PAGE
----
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The ACFT online surveys have been designed to examine the types of consumer fraud that respondents were exposed to during the previous 12 months. The surveys sought to measure:

  • the extent of consumer fraud;
  • the types of frauds or fraudulent invitations that attracted the most victims;
  • the factors relevant to victimisation; and
  • what affects the reporting of fraud and fraudulent invitations.

Each year, an anonymous online survey hosted by the AIC has been used to collect data. As with the 2013 survey period, the 2014 survey ran from 1 January until 30 June 2014. The survey timeframe was chosen to correspond with the ACFT fraud awareness campaign (16 to 22 June) and to enable data to be collected before and after the campaign to assess its impact on participation rates.

The online survey method is considered the most cost-effective way to gather information on consumer fraud in Australia and New Zealand as it is accessible to a large public audience and does not involve administration costs such as postage or interview expenses. It also allows respondents to remain anonymous, which was considered an advantage as the survey asked questions about personal experience and possible victimisation.

The online survey was advertised in a variety of forums, including as a hyperlink via the SCAMwatch website, through government agency websites, via posters and pamphlets and through the media. ACFT members were asked to publicise the survey internally and SCAMwatch employees allowed callers to the SCAMwatch hotline to complete the survey over the phone.

Survey questions

The survey contained a mixture of closed responses and open-ended, qualitative questions about respondent’s exposure to, and victimisation from, consumer fraud (see Appendix 1). These questions were developed in consultation with taskforce committee members. Information was sought on the following consumer frauds:

  • lottery frauds;
  • advance fee frauds;
  • inheritance frauds;
  • phishing;
  • fraudulent financial advice;
  • boiler-room or investment frauds;
  • fraudulent work from home invitations;
  • frauds involving computer support; and
  • dating and social networking frauds.

An ‘other’ response category was also included to capture additional fraudulent invitations. Questions related to respondents’ experience of consumer fraud in the 12 months prior to the survey, as well as their personal demographics and awareness of ACFT activities.

Only minor changes were made to the questionnaire which:

  • asked about satisfaction with reporting;
  • restructured how many times responded and then how many times in contact; and
  • asked about the outcome of reporting.

Limitations of the survey

The 2014 AIC survey experienced the same methodological constraints as those identified in previous years (Budd & Anderson 2011; Hutchings & Lindley 2012; Jorna & Hutchings 2013; Smith & Akman 2008). Limitations associated with the non-stratified sample and the non-random, self-selection aspect of the survey make it difficult to generalise the findings to the wider population. This is because those who had received a fraudulent invitation and/or fallen victim may be more likely to complete the survey than those who had not. In addition, the survey was not representative of age groups, gender or location compared with national specifications. A further difficulty was that completing the survey was limited to those who had access to a computer, which may have meant that those without access were unable to participate. To overcome this limitation, SCAMwatch employees were able to complete a survey over the phone on behalf of those respondents without access.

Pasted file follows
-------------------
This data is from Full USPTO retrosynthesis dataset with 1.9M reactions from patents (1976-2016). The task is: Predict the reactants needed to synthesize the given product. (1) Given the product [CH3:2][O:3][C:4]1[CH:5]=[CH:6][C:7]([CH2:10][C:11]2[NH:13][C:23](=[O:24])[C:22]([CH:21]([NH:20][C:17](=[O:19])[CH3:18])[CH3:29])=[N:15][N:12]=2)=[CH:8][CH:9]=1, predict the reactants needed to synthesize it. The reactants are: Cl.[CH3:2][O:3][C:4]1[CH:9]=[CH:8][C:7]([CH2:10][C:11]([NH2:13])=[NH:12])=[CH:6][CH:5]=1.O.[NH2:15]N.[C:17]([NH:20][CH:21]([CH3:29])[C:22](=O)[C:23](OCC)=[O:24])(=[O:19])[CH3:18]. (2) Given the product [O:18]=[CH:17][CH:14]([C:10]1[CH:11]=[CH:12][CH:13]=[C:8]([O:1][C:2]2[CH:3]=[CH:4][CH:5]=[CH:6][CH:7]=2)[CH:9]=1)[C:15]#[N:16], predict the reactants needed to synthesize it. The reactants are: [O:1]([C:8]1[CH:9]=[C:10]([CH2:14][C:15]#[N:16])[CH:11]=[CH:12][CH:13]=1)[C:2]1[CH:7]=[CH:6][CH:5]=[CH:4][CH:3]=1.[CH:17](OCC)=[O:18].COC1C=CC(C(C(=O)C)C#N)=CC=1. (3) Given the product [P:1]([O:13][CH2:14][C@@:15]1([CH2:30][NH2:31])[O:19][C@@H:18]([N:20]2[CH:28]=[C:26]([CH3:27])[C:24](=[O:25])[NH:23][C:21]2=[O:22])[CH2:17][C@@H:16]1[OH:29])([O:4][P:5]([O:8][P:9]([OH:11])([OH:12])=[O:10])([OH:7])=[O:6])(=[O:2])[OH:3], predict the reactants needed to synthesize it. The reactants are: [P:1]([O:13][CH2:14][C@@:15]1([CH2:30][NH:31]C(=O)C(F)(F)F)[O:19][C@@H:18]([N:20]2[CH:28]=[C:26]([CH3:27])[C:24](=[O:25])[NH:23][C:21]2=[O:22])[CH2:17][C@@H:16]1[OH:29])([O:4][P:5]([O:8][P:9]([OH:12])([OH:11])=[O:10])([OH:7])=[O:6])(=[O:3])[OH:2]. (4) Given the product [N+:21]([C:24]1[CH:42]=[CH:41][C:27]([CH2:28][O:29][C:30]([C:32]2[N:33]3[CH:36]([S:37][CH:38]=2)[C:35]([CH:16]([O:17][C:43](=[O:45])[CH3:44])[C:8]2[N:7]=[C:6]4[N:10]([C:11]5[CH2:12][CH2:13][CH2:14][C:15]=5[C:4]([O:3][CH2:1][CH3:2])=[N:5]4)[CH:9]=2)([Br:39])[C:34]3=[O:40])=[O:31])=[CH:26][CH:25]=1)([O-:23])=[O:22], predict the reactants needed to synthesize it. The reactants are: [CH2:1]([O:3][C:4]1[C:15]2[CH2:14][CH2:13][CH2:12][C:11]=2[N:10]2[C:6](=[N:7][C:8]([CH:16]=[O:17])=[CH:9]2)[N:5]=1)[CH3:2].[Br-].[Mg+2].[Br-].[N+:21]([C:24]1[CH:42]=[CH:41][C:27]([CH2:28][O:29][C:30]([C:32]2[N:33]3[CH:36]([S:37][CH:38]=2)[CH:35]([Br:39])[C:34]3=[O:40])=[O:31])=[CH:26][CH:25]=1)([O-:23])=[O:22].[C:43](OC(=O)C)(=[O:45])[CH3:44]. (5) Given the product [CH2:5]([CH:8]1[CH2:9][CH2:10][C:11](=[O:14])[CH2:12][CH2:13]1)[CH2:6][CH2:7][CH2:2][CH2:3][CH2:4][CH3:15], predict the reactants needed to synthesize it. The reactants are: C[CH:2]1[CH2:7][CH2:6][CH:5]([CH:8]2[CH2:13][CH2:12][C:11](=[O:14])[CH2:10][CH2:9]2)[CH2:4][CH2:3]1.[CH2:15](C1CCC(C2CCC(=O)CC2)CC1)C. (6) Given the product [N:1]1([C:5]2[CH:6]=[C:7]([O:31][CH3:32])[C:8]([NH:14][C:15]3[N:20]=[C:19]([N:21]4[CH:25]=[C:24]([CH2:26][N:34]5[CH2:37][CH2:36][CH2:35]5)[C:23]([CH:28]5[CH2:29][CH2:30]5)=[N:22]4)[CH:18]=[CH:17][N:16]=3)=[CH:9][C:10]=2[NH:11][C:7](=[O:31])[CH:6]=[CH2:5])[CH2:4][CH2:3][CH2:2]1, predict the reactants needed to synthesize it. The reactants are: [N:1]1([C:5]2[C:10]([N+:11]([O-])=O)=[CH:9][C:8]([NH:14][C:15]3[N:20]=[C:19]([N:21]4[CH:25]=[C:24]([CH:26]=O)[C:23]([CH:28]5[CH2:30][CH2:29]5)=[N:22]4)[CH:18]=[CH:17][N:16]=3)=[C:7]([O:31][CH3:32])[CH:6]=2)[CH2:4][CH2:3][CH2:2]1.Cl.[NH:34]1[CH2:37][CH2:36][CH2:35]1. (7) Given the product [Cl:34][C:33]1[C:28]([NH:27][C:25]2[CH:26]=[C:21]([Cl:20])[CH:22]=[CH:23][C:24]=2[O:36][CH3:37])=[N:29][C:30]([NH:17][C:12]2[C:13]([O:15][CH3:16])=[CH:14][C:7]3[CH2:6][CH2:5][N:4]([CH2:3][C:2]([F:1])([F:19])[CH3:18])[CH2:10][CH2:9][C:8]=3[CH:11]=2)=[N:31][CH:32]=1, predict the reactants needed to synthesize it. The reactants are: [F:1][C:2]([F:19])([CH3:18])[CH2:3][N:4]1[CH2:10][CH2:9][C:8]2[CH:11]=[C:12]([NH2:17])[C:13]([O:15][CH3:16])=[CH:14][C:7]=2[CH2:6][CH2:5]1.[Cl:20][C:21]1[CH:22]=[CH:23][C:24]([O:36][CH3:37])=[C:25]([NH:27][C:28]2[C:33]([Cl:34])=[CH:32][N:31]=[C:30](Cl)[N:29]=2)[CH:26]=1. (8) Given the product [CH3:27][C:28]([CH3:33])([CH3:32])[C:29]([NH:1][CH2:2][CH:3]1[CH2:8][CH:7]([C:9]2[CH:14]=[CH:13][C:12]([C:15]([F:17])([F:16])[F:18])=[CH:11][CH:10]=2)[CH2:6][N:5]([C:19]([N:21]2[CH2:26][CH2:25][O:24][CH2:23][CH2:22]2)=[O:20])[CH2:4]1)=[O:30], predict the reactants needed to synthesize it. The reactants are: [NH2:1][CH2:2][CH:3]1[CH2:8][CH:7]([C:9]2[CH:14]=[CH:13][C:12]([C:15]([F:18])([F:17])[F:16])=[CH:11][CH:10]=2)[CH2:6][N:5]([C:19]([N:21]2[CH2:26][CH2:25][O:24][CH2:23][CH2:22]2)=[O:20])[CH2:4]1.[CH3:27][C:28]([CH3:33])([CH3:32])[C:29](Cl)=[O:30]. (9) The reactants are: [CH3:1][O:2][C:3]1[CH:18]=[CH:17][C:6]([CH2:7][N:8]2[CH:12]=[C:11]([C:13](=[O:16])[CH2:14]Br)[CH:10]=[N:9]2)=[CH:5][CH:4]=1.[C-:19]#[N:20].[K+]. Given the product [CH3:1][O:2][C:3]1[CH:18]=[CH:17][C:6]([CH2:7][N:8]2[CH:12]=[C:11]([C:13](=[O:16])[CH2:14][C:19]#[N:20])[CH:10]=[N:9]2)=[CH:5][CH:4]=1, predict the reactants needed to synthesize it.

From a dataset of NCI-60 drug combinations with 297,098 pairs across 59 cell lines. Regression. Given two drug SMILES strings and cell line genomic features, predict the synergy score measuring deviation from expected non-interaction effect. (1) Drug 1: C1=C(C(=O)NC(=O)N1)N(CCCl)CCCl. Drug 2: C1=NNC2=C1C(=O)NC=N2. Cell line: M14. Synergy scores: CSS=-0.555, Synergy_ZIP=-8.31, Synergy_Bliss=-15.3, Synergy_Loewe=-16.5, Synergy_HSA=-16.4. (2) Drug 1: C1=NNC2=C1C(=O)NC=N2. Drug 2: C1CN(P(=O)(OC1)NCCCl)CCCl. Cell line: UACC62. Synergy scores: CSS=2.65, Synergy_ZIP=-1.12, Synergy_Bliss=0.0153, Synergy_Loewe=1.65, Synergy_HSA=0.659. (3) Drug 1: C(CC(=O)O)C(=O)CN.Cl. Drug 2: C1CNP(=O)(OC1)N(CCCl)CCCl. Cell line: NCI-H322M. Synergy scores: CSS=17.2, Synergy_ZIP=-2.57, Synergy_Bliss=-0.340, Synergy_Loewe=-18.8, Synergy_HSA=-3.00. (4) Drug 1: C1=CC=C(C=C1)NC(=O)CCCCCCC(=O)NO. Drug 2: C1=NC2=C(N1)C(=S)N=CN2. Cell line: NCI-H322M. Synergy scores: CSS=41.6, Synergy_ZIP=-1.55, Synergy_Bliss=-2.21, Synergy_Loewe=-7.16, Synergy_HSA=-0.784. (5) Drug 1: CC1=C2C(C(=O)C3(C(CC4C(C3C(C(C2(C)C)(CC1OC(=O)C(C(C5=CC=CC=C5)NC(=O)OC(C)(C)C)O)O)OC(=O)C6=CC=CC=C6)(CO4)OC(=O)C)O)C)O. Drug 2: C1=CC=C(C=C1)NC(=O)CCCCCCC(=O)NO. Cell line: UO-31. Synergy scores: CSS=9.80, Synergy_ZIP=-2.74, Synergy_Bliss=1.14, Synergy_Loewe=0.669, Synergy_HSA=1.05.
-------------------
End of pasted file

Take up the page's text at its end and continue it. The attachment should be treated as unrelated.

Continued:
It can also be difficult to measure fraud incidents within a given timeframe as it is not always easy to determine when fraud occurs due to the time gaps between when fraudulent invitations are received or carried out, identified by the victim and then reported (if indeed they are reported). The reference period for the 2014 AIC online survey was the previous 12 months, with respondents being asked about whether they had received and responded to fraudulent invitations in that time. As the 2014 survey ran from January to June 2014, this could potentially include 18 months within the survey period. It is possible that respondents may have forgotten some incidents or incorrectly recalled dates and events.

In addition to those difficulties specific to this survey there are general problems common with using surveys that are also relevant to the ACFT survey, such as the potential for respondents to not understand the questions being asked. There is also no way to determine whether the responses given are accurate reflections of the events reported. As a result, the survey findings cannot provide a robust measurement of consumer fraud victimisation rates in Australasia.

Due to the limitations of the data as outlined above, descriptive analyses were predominantly used to report the results, particularly frequency distributions and percentages. As the survey was designed to capture information relating to respondents living in Australia or New Zealand, respondents who indicated they lived elsewhere were excluded from the sample. Only completed responses were included in the sample for analysis.

The following sections present the key results from the 2014 ACFT survey.

Last updated
3 November 2017